Trichy and Tanjore

Having reached the very bottom of India we now turned our attention to Trichy some 200 miles to the north of Kanyakumari. We travelled by train happily putting the dirty coastal city behind us.

Trichy is pretty much in the geographic centre of Tamil Nadu, and its main attractions were some large temples which we visited over a couple of days. At this point we were looking forward to some hot water and clean accommodation. What we received instead was the usual lacklustre lodging, boasting none of the aforementioned pleasantries, instead piling on a busy kitchen above our room which began its morning preparations loudly, and at 3am. The icing on the cake here, were some neighbours who liked to watch their TV on full volume with the door to the hallway fully open.

The next day, fatigued, we made it to the base of the temple which is situated on a large rock jutting out from the middle of the city. We climbed up four hundred red and white striped stairs to the summit, where we were rewarded with some impressive vistas of the surrounding city.

At last our departure came around and we jumped into a rickshaw which motored at unbelievable speed and recklessness to the train station. We got out a little shaken from the journey. The driver paused a moment to collect his fare and then tore off with a screech of rubber on the tarmac.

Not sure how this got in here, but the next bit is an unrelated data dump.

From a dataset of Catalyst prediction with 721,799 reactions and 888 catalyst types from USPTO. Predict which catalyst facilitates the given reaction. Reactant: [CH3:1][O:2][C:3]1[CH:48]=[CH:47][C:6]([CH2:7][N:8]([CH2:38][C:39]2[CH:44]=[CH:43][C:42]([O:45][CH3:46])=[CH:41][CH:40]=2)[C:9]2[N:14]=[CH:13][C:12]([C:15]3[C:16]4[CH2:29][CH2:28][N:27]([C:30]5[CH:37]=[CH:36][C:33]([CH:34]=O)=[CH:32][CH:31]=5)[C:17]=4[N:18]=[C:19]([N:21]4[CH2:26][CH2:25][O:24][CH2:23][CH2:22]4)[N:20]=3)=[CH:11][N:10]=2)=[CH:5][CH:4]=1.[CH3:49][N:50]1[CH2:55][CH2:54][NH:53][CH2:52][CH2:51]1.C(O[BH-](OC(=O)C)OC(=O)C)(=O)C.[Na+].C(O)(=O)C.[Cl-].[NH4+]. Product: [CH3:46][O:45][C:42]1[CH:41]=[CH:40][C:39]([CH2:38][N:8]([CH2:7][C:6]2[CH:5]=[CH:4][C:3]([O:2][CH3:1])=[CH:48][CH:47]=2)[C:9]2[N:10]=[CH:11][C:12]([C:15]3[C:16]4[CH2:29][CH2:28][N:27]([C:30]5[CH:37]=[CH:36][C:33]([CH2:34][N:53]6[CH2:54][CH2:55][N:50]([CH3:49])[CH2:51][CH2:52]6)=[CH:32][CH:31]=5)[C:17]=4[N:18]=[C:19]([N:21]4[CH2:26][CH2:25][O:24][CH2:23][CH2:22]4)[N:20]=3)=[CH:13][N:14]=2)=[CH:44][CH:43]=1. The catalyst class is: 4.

Next we headed due east to Tanjore which has a good collection of, yep you guessed it, temples! The chief of these is actually known as the Tanjore Big Temple and appears on the list of UNESCO World Heritage Sites. Fortunately our hotel here turned out to be much nicer than the last one and we settled in and slept for most of the day to make up for Trichy.

The next day we walked to the Big Temple and explored the complex. A large statue of a bull looked out over the courtyard which housed the interior temple, and Hindus queued up waiting for the doors to open for worship. The architecture was impressive, and the temple towered above us. Each building was adorned with intricate carvings, and much more detail was present than on the other temples we have seen.

This evening we found a cinema showing the second Hobbit film, and so rested our legs while we marvelled in the sheer magnificence of the epic. The best part of it was our tickets only cost £1 each!

Tomorrow we leave for Pudicherry which is an old French colony. I’m looking forward to it as we should be able to get hold of a nice bottle of wine there, or at least a few beers, a treat which has been missing from the majority of the south of India.